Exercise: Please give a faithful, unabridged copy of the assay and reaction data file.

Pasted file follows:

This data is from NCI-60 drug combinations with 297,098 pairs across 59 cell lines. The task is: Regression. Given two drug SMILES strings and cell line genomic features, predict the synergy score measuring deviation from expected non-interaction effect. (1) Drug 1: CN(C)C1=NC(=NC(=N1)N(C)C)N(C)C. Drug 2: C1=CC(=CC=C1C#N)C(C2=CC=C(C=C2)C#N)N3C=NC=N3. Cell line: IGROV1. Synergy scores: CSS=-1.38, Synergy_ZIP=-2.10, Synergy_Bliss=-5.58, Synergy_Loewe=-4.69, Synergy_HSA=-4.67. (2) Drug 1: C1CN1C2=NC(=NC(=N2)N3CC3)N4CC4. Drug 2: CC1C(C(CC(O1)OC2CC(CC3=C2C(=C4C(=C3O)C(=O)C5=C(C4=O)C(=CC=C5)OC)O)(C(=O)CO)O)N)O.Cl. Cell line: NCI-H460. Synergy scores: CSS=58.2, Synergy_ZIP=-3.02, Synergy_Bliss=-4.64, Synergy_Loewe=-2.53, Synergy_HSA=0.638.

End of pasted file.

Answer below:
This data is from NCI-60 drug combinations with 297,098 pairs across 59 cell lines. The task is: Regression. Given two drug SMILES strings and cell line genomic features, predict the synergy score measuring deviation from expected non-interaction effect. (1) Drug 1: CN(C)C1=NC(=NC(=N1)N(C)C)N(C)C. Drug 2: C1=CC(=CC=C1C#N)C(C2=CC=C(C=C2)C#N)N3C=NC=N3. Cell line: IGROV1. Synergy scores: CSS=-1.38, Synergy_ZIP=-2.10, Synergy_Bliss=-5.58, Synergy_Loewe=-4.69, Synergy_HSA=-4.67. (2) Drug 1: C1CN1C2=NC(=NC(=N2)N3CC3)N4CC4. Drug 2: CC1C(C(CC(O1)OC2CC(CC3=C2C(=C4C(=C3O)C(=O)C5=C(C4=O)C(=CC=C5)OC)O)(C(=O)CO)O)N)O.Cl. Cell line: NCI-H460. Synergy scores: CSS=58.2, Synergy_ZIP=-3.02, Synergy_Bliss=-4.64, Synergy_Loewe=-2.53, Synergy_HSA=0.638.